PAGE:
Phoenix, Arizona seems to both a fair amount of reclusive musical geniuses that create artful albums that may miss popular appeal but become the things other musicians and music critics dream of. Stephen Steinbrink (French Quarter), Owen Evans (ROAR), Tyler Broderick (Diners) come to mind and many more, but recently Todd Hoover (The Invisible Teal) can’t be denied in that regard. This is especially true after the release of last year’s “Debts and Quandaries.”
There is a hint of the carnivalesque to this album and it makes me think of other one-off, genre-bending, slightly psychedelic efforts like Tally Hall’s Marvin’s Marvelous Mechanical Museum or The Dukes of Stratosphear’s Psonic Psunspot or any number of random albums lining my shelves that get a listen at least once or twice a year no matter how many years I’ve moved away from their release. Todd Hoover’s voice is an acquired taste, but if you enjoy Andy Partridge of XTC or any number of less traditional frontmen, once you acquire it you become fascinated by it and then you just want more of it.
It’s not Hoover’s vocal talents that make this the masterpiece it is, though – it’s literally the orchestrated architecture of the album and the songs themselves. The opener of “Freedom C.E.” lays out the madness that awaits ahead perfectly. The more stunning aspect is that with a few exceptions of friends and studio guns providing strings, flute and drums, nearly everything is the Teal himself, resplendent in his transparent plumage. The first time I heard the album I bought Invisible Teal’s entire catalog to simply show my appreciation for how magnificent this record was and still is over a year later.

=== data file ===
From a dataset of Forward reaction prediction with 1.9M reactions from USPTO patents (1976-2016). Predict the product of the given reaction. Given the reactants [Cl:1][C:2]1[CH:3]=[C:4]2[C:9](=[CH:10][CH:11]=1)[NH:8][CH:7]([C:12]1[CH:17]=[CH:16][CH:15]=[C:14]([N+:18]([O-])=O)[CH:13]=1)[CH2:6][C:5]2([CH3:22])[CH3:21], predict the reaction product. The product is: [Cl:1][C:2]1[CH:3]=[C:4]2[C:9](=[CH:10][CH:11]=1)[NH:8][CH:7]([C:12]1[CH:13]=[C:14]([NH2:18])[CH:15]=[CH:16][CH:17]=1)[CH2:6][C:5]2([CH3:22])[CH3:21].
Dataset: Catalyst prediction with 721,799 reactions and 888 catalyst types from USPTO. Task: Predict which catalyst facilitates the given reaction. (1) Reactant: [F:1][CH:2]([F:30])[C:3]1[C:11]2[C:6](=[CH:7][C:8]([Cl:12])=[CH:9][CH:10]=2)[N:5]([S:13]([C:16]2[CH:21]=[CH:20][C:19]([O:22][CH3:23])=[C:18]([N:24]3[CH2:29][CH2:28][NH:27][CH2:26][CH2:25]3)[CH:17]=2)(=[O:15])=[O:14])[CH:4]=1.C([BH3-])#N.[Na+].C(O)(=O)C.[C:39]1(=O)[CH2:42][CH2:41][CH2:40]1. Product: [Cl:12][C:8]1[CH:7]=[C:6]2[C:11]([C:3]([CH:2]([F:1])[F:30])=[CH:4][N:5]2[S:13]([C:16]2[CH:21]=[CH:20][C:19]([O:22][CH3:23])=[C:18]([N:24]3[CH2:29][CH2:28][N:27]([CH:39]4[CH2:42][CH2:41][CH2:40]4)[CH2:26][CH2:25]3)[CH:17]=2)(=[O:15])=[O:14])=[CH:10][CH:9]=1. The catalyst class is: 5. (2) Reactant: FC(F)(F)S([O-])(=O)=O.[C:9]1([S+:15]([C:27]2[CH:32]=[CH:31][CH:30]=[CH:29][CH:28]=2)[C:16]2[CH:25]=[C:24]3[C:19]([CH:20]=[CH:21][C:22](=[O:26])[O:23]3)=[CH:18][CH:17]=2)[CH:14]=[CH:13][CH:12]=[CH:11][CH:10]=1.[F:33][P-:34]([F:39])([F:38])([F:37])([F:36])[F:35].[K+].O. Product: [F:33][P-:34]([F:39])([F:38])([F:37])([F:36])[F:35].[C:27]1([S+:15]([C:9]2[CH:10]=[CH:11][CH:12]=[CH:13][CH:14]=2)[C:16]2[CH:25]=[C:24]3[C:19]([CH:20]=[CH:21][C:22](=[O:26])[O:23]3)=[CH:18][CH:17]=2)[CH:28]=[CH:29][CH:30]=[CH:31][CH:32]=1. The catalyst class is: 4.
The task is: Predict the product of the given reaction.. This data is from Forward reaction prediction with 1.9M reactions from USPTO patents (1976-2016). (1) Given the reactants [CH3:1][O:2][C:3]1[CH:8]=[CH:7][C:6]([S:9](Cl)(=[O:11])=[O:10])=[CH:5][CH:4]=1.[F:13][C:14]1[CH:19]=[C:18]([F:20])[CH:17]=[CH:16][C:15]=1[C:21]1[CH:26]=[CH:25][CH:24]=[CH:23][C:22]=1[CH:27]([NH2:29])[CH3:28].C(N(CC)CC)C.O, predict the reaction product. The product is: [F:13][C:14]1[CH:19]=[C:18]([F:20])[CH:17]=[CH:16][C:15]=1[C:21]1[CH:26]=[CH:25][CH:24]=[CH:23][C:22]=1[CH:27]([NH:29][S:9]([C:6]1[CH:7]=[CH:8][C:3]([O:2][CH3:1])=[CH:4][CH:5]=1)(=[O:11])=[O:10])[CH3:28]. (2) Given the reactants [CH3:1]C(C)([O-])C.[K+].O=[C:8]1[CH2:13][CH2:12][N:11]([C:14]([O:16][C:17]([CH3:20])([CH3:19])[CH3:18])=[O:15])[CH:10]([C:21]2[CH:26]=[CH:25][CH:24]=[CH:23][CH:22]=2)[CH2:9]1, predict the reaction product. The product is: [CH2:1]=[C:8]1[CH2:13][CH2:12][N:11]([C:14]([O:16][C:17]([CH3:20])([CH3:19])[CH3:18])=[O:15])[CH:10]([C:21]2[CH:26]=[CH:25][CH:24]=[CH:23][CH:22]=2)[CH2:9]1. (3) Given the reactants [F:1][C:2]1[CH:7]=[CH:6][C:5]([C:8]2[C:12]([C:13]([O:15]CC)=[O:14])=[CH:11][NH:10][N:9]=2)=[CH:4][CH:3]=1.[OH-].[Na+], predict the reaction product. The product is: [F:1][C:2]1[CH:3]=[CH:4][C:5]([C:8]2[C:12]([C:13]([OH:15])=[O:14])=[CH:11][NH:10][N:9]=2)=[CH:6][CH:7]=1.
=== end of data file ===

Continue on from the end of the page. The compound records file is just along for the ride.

“One Hundred Rings” maintains the pace and musical circus aspect, which helps you realize the opener is not a one-off bit of genius. The layers (man, the layers) of sound, mixed by Jalipaz at Audioconfusion provide something different on each listen and also each method of listening --speakers present a far different time from headphones. The near cabaret/torch song vibe of “Heaven is a Library” becomes quite creepy upon paying attention to the nightmarish lyrics and the contrast becomes a bit harrowing; it’s quite visual and you can see a video for it happening without much effort. A piano player with a single spotlight otherwise shrouded in darkness plays for an empty red velvet auditorium as he reveals the nature of his dreams.
With a sudden switch in tempo through a drum machine beat, we move seamlessly into the hypnotic “Alert/Alive,” a stark, almost teutonic tune which comes off a bit like the arty side of Krautrock – relying on complicated time and unconventional arrangements. And yet, it makes absolute complete sense somehow. It’s brilliant, and at this point in the album you realize you’re four songs deep into something incredibly special. “Let your freak flag fly” indeed --no worries that The Invisible Teal will absolutely do that for the rest of this sonic smorgasbord.
“Willy Siegel” opens with pounding drums courtesy of Jason Wiedman reminiscent of both Phil Spector and Bauhaus at once. The desperate, beautiful tale of an awkward, misunderstood artist who wants to be something he’s not. Oddly though, the painting the protagonist paints of his existence sounds like a highlight reel from any artist’s life, and this perhaps underscores the notion that his life isn’t all that bad. His desire to be someone else is misplaced because as he seems to discover, in the end, the best way to be is to be himself.